In most Colorado divorce proceedings, one of the main problems that must be solved is how to split up the marital property. If the couple has a prenuptial agreement, division of property may be predetermined. But a lot of couples did not create a prenup, or one spouse may dispute the document.
This process tends to be more complex the more property there is to divide. High-asset divorce can become contentious when the spouses are unable to negotiate a settlement. In that case, it could be up to the court to determine an equitable division of property.
Once a court rules on this subject or accepts a settlement, it is reluctant to change its mind. In general, to successfully appeal a property division order, you must prove at least one of the following:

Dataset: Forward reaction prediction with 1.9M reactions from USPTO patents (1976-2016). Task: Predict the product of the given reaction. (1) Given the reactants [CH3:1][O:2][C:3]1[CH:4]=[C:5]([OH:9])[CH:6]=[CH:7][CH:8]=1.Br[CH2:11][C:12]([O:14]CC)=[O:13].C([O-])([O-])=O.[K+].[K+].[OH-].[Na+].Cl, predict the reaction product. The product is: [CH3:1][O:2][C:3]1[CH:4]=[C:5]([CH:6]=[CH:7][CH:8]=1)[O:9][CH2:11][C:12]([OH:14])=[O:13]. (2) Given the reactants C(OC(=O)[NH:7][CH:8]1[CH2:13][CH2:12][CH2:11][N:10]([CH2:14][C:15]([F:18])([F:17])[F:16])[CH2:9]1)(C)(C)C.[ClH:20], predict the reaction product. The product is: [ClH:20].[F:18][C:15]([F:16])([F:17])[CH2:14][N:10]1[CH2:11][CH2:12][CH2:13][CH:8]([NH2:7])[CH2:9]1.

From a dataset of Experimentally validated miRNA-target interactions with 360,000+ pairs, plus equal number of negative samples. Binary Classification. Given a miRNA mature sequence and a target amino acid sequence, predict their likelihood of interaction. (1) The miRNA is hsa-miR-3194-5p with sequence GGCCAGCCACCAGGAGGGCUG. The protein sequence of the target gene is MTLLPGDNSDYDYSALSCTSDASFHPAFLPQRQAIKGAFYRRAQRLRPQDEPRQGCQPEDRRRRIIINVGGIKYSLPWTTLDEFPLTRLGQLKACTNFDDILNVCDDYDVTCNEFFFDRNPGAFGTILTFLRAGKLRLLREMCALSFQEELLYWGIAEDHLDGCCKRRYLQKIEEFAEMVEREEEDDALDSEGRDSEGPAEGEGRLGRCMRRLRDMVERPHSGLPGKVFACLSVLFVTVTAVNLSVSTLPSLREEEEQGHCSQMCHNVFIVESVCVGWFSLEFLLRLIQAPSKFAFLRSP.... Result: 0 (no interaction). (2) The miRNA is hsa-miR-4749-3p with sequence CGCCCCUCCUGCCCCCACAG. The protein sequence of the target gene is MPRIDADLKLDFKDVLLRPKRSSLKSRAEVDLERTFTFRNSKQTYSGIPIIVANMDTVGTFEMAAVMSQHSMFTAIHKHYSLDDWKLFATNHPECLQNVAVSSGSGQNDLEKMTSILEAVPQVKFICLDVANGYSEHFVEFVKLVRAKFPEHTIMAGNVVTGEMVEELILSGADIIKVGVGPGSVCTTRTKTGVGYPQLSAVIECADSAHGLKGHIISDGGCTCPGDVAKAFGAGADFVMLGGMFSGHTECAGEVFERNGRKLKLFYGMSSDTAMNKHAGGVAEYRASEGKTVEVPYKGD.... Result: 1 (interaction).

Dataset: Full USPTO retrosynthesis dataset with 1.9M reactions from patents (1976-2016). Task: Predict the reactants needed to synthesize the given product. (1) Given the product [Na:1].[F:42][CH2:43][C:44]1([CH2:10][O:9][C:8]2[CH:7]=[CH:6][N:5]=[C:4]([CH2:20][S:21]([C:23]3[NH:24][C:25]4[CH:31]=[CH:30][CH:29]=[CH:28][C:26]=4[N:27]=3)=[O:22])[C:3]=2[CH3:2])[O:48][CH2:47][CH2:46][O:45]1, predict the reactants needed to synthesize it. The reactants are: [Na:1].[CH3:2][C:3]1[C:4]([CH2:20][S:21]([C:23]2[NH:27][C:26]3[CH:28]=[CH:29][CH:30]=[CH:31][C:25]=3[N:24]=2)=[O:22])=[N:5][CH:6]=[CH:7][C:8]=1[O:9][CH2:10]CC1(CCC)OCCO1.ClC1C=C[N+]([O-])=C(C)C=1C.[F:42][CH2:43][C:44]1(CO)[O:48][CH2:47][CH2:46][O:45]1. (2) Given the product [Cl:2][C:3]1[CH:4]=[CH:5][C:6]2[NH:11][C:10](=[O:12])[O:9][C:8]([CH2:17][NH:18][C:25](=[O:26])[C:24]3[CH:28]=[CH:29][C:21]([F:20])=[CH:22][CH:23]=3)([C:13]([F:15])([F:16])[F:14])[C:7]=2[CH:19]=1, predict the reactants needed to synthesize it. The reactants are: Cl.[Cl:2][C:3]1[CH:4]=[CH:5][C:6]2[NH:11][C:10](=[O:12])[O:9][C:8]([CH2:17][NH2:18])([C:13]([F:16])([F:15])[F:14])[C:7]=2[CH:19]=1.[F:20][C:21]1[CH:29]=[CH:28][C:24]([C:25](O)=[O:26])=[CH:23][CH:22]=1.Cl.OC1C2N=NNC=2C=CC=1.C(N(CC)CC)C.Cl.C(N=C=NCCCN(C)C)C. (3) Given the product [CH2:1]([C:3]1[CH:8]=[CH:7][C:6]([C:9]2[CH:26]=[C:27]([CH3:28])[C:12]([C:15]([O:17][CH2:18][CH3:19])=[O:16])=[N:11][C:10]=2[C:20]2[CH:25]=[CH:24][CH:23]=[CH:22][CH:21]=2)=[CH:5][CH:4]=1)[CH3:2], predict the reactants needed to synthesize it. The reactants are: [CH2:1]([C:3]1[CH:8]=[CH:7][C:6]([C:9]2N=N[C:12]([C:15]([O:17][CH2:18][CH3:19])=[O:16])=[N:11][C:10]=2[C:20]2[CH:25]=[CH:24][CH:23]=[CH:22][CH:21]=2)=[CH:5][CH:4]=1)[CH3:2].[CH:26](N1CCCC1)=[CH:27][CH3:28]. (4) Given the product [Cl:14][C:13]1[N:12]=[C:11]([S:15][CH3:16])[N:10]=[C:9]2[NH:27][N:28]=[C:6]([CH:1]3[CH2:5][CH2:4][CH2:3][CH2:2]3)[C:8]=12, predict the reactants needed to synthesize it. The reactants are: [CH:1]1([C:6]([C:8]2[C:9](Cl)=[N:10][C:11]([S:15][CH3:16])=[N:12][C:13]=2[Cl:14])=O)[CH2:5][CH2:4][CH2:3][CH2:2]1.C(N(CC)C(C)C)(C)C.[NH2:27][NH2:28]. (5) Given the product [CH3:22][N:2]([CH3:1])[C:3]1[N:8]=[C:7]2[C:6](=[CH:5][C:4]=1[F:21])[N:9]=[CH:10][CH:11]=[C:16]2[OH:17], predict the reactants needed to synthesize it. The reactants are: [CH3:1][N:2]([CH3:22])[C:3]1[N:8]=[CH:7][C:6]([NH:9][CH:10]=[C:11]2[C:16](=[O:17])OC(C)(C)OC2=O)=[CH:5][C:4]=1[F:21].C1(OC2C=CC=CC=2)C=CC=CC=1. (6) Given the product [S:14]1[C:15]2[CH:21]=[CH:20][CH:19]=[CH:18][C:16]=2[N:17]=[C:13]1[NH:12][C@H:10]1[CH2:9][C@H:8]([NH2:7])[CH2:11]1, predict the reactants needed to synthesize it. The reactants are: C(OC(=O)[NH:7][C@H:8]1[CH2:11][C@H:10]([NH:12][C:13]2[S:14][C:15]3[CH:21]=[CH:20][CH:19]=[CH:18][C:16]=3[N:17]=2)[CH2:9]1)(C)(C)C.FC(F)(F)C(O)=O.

- The judge made a mistake in considering the facts of the case
- The judge misapplied state divorce law
- You were somehow defrauded into accepting the deal
- You “agreed” to the settlement under duress
In other words, it is probably easier to make sure that you get a fair share of the marital assets the first time. One way to defend your interests is to make sure you have an accurate account of how much money you will need, and the extent of all of you and your spouse’s assets, such as bank and retirement accounts. In addition, you should make sure to clearly communicate your goals to your divorce attorney, so that he or she can represent your interests as closely as possible.
Of course, other factors like child custody and spousal support may come into play in a divorce, but without an equitable division of assets, the divorce cannot be complete.
Source: Time, “The 7 Biggest Money Mistakes That Divorcing Women Make,” Lili A. Vasileff, July 9, 2014